AT&T Turns Its Data Into an Adaptive Intelligence Business

There’s no doubt that, to consumer marketing professionals, data about the users of mobile network are highly valuable. But AT&T is finding that enterprise application designers, corporate security & risk professionals, corporate trainers and CFOs are very interested in this data as well - so much so that the US-based network operator is turning access to and collaboration on its data into a new business service.

Under the guidance of Laura Merling, VP of Ecosystem Development & Platform Services (and formerly of Mashery), AT&T Business Solutions is embarking on an ambitious plan for sharing its data in a secure programmatic fashion leveraging RESTful APIs.  It had previously shared it data in a more informal fashion with selected partners and customers but found this approach difficult to standardize and repeat on a larger scale. It also has participated in data collaboration efforts such as the well-known hackathon with American Airlines at South by Southwest earlier this year.

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Cyber Breach Crisis For Mobile Operator Vodafone Has Implications For The Broader Telco Industry

by Dan Bieler and Ed Ferrara

Mobile Operator Vodafone Is In The Midst Of A Security Breach Crisis

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It's Harvest Time For Vodafone In The US

Alas: It has finally happened. Vodafone has sold its 45% stake in Verizon Wireless to Verizon for $130 billion in a part cash ($58.9 billion) and part equity deal. The deal values the 45% stake at 9.4 times EBITDA. Markets had been speculating about this deal for years, so why has it taken place now? Arguably, the decision was made easier by Verizon’s share price, which is at a decade high, as well the the potential for rising interest rates. From Vodafone’s perspective, our main observations are that:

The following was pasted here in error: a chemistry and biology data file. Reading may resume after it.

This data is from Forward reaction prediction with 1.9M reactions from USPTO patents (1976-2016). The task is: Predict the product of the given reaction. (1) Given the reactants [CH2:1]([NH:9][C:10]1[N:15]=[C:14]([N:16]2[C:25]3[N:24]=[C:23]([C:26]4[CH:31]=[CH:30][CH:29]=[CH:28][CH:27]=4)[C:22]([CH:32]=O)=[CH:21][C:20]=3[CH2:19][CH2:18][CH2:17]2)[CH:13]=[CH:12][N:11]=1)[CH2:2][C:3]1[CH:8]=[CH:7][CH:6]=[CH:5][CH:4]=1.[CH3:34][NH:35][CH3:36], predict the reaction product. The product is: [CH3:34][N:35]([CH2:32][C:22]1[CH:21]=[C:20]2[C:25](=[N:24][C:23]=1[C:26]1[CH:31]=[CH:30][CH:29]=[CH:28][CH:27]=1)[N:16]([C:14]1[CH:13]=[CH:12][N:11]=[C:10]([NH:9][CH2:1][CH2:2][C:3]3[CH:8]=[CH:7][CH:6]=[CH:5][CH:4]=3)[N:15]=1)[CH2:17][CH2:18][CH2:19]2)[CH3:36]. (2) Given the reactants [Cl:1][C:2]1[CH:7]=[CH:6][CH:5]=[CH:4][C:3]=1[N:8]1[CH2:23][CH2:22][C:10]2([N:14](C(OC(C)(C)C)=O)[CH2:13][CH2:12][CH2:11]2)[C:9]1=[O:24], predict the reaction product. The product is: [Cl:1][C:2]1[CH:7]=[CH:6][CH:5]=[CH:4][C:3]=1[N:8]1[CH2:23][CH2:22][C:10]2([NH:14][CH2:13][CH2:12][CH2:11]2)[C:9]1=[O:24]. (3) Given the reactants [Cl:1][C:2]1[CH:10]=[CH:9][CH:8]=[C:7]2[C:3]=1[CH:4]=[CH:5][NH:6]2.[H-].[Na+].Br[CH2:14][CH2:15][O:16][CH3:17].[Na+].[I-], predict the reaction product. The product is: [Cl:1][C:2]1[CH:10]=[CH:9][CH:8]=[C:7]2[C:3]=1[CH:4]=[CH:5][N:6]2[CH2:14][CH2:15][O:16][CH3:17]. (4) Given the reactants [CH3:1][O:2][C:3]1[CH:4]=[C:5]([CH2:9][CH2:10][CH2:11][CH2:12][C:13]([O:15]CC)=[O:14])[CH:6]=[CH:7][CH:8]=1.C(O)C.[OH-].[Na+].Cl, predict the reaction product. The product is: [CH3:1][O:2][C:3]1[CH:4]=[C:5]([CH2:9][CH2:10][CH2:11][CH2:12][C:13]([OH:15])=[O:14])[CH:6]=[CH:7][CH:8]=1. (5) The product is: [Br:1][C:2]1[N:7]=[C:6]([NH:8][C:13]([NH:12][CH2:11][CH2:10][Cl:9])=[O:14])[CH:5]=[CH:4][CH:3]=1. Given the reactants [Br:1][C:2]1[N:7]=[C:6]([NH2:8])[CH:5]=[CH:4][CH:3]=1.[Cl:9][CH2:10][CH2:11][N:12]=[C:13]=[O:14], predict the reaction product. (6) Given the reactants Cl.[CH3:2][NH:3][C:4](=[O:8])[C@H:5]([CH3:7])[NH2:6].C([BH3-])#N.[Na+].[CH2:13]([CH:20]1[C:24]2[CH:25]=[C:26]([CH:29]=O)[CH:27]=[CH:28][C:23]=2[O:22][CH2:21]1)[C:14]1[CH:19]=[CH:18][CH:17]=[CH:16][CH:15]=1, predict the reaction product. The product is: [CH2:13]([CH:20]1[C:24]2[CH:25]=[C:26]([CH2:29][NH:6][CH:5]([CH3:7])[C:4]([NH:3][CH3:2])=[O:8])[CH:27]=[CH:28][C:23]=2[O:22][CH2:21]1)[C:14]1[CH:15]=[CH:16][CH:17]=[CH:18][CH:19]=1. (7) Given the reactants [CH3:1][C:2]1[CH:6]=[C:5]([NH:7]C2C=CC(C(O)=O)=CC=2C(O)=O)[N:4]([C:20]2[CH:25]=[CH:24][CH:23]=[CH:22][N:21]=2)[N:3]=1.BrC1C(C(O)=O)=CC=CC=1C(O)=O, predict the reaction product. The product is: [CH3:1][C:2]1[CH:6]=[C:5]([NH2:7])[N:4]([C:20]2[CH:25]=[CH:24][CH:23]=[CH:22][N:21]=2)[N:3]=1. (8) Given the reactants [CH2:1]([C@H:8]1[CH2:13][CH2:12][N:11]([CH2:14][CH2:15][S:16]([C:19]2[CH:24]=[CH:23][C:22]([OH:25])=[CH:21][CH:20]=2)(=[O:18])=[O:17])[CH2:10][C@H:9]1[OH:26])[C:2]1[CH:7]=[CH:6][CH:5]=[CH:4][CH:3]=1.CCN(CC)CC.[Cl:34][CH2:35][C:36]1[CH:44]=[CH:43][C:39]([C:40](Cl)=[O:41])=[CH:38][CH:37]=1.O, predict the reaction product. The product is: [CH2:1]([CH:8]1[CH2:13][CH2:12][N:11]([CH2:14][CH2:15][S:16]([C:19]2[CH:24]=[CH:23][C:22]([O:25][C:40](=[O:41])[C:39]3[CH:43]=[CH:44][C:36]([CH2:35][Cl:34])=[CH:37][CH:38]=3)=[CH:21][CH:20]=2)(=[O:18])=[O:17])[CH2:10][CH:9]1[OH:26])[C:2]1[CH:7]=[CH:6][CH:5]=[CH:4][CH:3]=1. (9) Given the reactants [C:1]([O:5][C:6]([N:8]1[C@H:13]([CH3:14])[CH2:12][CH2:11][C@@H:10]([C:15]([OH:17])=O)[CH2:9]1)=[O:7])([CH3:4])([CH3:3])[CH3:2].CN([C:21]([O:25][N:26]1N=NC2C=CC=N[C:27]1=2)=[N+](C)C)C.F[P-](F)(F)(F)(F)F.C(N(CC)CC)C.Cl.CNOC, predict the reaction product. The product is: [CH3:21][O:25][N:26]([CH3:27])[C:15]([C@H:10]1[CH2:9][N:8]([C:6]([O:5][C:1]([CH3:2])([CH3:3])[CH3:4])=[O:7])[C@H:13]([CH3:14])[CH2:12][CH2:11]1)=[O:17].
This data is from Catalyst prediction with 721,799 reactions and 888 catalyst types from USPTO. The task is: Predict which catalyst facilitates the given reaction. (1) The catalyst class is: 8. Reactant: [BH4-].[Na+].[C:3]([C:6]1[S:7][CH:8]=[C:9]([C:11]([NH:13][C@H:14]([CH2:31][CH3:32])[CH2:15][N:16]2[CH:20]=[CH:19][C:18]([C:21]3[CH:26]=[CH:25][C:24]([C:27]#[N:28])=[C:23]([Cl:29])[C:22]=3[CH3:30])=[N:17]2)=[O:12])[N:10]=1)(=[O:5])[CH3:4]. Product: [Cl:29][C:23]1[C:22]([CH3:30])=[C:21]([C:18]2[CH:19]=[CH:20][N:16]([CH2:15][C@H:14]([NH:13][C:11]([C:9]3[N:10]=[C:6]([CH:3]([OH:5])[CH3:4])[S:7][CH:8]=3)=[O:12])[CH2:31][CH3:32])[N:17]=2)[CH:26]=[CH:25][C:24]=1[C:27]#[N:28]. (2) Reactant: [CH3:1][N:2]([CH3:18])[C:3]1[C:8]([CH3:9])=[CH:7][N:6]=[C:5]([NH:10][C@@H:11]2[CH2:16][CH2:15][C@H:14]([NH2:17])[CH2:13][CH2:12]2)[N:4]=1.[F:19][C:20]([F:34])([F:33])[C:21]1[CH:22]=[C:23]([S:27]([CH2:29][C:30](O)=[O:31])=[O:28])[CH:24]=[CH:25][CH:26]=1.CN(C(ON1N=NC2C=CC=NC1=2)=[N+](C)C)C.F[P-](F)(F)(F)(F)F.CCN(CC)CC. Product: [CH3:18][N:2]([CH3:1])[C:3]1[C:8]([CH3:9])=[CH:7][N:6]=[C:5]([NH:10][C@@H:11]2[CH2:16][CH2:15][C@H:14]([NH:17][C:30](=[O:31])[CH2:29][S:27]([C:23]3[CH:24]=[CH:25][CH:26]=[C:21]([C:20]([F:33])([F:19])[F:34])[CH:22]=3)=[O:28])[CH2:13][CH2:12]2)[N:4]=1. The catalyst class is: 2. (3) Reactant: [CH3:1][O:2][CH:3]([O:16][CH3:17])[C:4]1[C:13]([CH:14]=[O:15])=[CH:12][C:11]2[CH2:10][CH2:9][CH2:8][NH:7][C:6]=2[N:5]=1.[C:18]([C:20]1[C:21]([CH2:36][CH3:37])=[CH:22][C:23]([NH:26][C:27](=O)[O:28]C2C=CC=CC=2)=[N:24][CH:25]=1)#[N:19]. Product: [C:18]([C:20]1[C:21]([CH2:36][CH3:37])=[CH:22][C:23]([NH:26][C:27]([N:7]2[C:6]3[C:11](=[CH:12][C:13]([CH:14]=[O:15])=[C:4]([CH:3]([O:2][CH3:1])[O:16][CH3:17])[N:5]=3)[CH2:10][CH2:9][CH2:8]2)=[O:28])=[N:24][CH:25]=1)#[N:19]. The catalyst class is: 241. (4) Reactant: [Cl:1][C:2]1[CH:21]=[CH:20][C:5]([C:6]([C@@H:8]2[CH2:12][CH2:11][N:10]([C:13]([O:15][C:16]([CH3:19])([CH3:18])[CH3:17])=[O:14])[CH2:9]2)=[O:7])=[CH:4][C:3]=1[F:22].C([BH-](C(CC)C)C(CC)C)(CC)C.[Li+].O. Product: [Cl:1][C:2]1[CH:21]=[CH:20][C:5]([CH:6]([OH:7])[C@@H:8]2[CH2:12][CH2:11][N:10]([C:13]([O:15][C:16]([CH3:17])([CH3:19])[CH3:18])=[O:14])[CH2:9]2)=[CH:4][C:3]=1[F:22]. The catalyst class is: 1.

• The deal is strategic for Vodafone and financial for Verizon. While the deal is a strategic transaction for Vodafone – it has decided to exit the US market – it is a financial transaction for Verizon: It already controlled Verizon Wireless through its 55% stake in the business. But after Vodafone’s exit, Verizon can keep the cash and no longer needs to pay out a dividend to Vodafone. It can instead use this retained dividend cash flow for capital expenditures and other investments to help boost its position in an increasingly competitive US wireless market (e.g., Softbank + Sprint; T-Mobile + MetroPCS).
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